This Light-Shrinking Material Upgrades Any Microscope's Resolving Power

Researchers at the University of California are working on a technology that is able to enhance the resolution of a standard light microscope, allowing it to directly view finer structures and details in living cells.
The slide is being tested under a regular microscope 4 photos
Photo: Junxiang Zhao
This light-shrinking material boosts up the image resolutionResearchers testing the new technologyArtist images cells (red) mounted on a slide coated with the light-shrinking material
Usually, light microscopes are used by scientists to see live cells, but they cannot be used to visualize really small things. For example, a regular microscope can have a resolution limit of 200 nanometers (meaning that anything closer than this distance would not be seen as separate objects). The UC engineers' new high-tech microscope slide could provide a much higher resolution limit of 40 nanometers.

According to Zhaowei Liu, a professor of electrical and computer engineering at UC San Diego, finding something that provides a high resolution while also being safe for live cells can be challenging. This new technology aims to do both.

Made up of "nanometers-thin alternating layers of silver and silica glass," the slide can be placed under any microscope. To be able to enhance the image, this thing is coated with a light-shrinking material called a hyperbolic metamaterial.

So how does it work? Scientists explain that the light’s wavelengths that pass through the slide are shortened, and they separate, generating a speckled pattern. This specific pattern will illuminate the sample put on the slide. As a result, low-resolution images of that sample will form. A computer then pieces these images together using reconstruction algorithms to construct a final high-resolution image.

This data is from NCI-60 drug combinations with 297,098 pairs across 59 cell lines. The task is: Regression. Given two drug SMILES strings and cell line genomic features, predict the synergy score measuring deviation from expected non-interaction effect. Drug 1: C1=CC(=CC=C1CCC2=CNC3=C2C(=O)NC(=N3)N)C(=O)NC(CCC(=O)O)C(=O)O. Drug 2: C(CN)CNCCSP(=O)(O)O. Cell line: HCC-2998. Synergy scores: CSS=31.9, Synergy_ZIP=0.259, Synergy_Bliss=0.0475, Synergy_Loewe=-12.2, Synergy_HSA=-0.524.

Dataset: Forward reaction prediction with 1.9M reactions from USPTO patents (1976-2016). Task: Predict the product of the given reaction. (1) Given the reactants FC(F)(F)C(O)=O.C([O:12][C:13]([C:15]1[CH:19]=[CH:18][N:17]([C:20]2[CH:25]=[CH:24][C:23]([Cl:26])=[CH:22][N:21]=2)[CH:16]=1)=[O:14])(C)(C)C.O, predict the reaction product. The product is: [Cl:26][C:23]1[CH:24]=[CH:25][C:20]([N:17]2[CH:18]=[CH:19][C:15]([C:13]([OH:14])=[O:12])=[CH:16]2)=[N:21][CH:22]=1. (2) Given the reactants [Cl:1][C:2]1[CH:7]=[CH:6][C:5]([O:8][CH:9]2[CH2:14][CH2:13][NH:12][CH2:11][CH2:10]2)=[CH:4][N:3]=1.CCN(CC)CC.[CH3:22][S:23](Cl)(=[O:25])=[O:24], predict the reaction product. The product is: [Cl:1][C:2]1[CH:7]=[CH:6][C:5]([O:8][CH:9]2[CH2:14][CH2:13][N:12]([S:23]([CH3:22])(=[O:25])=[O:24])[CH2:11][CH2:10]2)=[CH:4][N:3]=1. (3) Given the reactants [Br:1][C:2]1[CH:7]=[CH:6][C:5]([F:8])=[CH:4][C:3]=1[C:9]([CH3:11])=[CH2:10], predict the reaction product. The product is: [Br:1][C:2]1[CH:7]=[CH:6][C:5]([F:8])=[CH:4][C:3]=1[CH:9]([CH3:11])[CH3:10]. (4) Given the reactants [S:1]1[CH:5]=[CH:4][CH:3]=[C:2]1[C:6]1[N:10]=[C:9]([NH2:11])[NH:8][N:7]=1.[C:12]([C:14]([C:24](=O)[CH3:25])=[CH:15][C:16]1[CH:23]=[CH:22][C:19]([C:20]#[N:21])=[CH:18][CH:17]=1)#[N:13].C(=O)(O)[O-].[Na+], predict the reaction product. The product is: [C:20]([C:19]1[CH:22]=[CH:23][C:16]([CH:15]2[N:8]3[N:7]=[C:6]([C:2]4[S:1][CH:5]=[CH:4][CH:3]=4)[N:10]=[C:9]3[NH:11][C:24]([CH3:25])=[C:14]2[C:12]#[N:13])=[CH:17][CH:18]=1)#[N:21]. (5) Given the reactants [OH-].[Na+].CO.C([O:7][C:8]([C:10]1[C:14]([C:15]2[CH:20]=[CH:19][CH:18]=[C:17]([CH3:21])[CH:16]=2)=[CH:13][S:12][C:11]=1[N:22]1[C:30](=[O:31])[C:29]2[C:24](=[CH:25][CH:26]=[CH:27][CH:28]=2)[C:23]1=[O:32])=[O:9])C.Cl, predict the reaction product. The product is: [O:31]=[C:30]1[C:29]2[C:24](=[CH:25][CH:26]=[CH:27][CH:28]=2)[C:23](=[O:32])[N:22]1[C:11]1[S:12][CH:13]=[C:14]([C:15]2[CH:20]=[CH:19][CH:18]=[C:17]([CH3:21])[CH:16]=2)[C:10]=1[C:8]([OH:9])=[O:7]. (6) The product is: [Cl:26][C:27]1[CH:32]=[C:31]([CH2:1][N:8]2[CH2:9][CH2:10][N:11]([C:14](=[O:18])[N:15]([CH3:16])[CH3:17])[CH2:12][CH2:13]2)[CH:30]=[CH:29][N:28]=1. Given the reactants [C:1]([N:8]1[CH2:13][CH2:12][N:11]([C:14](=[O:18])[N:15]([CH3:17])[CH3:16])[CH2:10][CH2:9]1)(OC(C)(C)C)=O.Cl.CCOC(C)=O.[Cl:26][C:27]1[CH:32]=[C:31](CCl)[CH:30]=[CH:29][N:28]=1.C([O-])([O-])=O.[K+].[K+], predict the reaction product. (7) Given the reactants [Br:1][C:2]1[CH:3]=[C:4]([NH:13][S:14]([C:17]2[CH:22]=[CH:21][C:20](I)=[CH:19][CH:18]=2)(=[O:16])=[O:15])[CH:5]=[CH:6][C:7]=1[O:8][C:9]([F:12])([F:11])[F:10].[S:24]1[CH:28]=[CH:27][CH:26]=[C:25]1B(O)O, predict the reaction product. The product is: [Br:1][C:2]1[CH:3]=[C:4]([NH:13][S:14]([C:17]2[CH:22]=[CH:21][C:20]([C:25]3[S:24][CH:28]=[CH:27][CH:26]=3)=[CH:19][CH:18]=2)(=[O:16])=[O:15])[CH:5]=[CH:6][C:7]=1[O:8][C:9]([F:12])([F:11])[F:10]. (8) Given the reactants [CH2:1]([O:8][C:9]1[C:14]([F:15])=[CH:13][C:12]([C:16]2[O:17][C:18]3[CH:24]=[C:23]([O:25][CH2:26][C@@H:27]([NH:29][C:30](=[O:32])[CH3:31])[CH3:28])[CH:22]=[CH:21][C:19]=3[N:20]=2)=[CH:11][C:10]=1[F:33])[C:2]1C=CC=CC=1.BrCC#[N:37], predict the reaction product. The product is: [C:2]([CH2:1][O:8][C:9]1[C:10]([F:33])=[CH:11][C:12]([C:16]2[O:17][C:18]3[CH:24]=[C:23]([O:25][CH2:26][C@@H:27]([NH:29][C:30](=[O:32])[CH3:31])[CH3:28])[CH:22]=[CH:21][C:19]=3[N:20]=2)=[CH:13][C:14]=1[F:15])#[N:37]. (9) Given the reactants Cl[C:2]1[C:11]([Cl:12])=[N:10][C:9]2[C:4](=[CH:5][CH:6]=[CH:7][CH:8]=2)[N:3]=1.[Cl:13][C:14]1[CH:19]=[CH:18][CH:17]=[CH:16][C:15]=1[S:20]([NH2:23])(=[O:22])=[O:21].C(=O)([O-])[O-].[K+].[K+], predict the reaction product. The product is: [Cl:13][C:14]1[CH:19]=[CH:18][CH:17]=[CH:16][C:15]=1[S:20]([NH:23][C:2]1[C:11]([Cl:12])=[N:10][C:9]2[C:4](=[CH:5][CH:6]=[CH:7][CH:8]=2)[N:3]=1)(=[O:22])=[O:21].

This new tech was already tested by the team of researchers. They were able to clearly tell apart tiny fluorescent beads, and quantum dots spaced 40 to 80 nanometers apart by using a commercial inverted microscope.

Their goal for live cell imaging is to use both high speed and high resolution without damaging the cells when exposed to light. Liu's team is now working to improve the technology so that it can undertake high-resolution imaging in 3D. Currently, their technique creates high-resolution images only in 2D. The researchers' extensive study was recently published in the journal Nature Communications.
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About the author: Florina Spînu
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Florina taught herself how to drive in a Daewoo Tico (a rebadged Suzuki Alto kei car) but her first "real car" was a VW Golf. When she’s not writing about cars, drones or aircraft, Florina likes to read anything related to space exploration and take pictures in the middle of nature.
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